Hemp seed protein shows promise in lowering blood pressure

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Hemp seed protein shows promise in lowering blood pressure
09-May-24 06:00:04

In a recent study published in The American Journal of Clinical Nutrition, researchers investigate the efficacy of hemp seed protein and its bioactive peptide in managing blood pressure in mildly hypertensive individuals. 

Managing hypertension

Hypertension is a chronic health condition characterized by systolic and diastolic blood pressure levels above 130 and 80 mmHg, respectively. The global prevalence of hypertension exceeds 30%, and the condition is associated with 8.5 million deaths due to vascular and renal causes.

Blood pressure in humans is primarily regulated by the renin-angiotensin-aldosterone system (RAS). Within RAS, the angiotensin-converting enzyme (ACE) catalyzes the conversion of angiotensin I to angiotensin II, a vasoconstrictor responsible for reducing blood flow. Comparatively, nitric oxide (NO) produced in the vascular endothelium by endothelial NO synthase acts as a vasodilator, leading to reduced vascular tone and induction of blood flow.  

ACE inhibitors that block RAS are often used in the management of hypertension. However, the long-term use of these medications can increase an individual’s risk of various health complications, including cough, hyperkalemia, and angioedema.

Non-pharmacological interventions, including dietary interventions, have recently gained significant attention in the context of hypertension management. Plant- and animal-derived proteins both have vital roles in hypertension management; however, the effects of these proteins on blood pressure primarily depend on their amino acid composition.

Hemp seed is a plant-based protein source rich in amino acids with blood pressure-lowering properties. Bioactive peptides derived from hemp seed protein hydrolysates have been found to reduce systolic blood pressure and inhibit ACE activity in animals.

In the current study, scientists determine the blood pressure regulatory effects of hemp seed protein and its hydrolysate-derived bioactive peptide in adults with mild hypertension. The researchers also compare the impact of these compounds with those of milk protein casein.  

Study design

The study cohort comprised 31 mildly hypertensive adults between 18 and 75 years of age. Dietary interventions included 50 grams of casein, 50 grams of hemp seed protein, 45 grams of hemp seed protein, and five grams of bioactive peptide daily.

The dietary interventions were followed for six weeks, along with a two-week washout period. Fasting blood samples were collected from the study participants at six time points to measure blood pressure biomarkers, including ACE, renin, and NO.

Important observations

The adult participants in the study had mild hypertension, with systolic blood pressure between 130 and 160 mmHg and diastolic blood pressure of 110 mmHg or less. About 35% of participants reported taking anti-hypertensive medications.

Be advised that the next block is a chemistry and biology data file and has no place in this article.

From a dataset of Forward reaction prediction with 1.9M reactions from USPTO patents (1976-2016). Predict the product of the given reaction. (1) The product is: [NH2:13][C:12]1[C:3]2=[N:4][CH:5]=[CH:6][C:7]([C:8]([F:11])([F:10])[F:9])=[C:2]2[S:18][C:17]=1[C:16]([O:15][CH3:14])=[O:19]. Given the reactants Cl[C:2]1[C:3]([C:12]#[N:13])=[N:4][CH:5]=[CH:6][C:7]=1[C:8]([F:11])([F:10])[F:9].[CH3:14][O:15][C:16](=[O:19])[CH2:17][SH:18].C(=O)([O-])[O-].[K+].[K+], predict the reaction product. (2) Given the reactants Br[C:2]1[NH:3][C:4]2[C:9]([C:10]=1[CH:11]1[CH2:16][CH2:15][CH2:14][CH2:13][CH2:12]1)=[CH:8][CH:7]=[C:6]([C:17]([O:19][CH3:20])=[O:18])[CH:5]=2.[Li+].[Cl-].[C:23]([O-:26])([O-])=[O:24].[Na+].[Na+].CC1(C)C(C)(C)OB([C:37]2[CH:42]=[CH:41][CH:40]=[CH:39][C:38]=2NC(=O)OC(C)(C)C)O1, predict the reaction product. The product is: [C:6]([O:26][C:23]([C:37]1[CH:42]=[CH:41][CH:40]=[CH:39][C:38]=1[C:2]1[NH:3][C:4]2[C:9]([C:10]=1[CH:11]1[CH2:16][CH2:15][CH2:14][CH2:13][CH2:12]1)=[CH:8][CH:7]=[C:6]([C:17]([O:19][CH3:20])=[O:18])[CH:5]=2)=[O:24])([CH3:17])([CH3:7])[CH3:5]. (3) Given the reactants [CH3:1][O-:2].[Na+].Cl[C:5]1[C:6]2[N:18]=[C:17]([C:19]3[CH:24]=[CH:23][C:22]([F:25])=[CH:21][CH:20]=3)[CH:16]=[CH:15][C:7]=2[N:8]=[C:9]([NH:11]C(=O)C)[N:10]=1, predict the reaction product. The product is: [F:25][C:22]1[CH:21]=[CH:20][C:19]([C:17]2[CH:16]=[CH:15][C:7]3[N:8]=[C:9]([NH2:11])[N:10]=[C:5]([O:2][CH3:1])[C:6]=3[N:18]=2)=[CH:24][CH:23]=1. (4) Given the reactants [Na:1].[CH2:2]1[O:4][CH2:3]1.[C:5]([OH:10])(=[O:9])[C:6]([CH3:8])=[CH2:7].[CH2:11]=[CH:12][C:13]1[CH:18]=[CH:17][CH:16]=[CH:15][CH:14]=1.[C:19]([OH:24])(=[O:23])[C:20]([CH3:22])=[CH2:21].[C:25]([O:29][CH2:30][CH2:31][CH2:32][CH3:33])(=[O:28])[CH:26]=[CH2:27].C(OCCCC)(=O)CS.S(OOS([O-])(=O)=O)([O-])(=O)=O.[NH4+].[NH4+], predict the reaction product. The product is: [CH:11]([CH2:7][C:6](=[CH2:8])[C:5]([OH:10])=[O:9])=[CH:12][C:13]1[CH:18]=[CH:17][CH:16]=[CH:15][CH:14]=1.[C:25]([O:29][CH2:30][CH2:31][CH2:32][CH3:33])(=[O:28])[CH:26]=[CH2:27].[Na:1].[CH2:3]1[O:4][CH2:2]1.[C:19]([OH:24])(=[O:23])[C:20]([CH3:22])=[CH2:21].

Regarding gastrointestinal problems caused by intervention protein consumption, 29 participants reported no problems, whereas six individuals reported transient mild-intensity flatulence and abdominal discomfort.

Effect of dietary interventions on blood pressure

The analysis of 24-hour blood pressure levels revealed that the hemp seed protein-derived bioactive peptide and casein had the highest and lowest blood-pressure-lowering effects, respectively. More specifically, the hydrolysate-derived bioactive peptide reduced systolic and diastolic blood pressure by 8.9 mmHg and 5.8 mmHg, respectively. A reduction of 3.5 and 2.98 mmHg in systolic and diastolic pressure, respectively, was caused by hemp seed protein compared to casein.

A significant difference in blood pressure-lowering effects was also observed between hemp seed protein and its bioactive peptide. Compared to hemp seed protein, its bioactive peptide caused a 5.4 mmHg reduction in systolic pressure and a 2.9 mmHg reduction in diastolic pressure.

A subgroup analysis conducted on participants who were and were not prescribed anti-hypertensive medications revealed similar patterns of blood pressure-lowering effects caused by the three different study interventions.

Effect of dietary interventions on blood pressure biomarkers

Both hemp seed protein and its bioactive peptide significantly reduced plasma renin concentration and ACE activity, in addition to increasing plasma NO concentrations, compared to casein. However, no significant difference in biomarker regulation was observed between hemp seed protein and its bioactive peptide.

Study significance

Hemp seed protein and its bioactive peptide appear to be more efficient in reducing systolic and diastolic blood pressure levels in mildly hypertensive individuals as compared to casein protein. Notably, the blood pressure-lowering effect of the bioactive peptide is higher than that of hemp seed protein.

Based on these findings, the dietary consumption of hemp protein may benefit mildly hypertensive patients by maintaining their systolic and diastolic blood pressure levels within the normal range.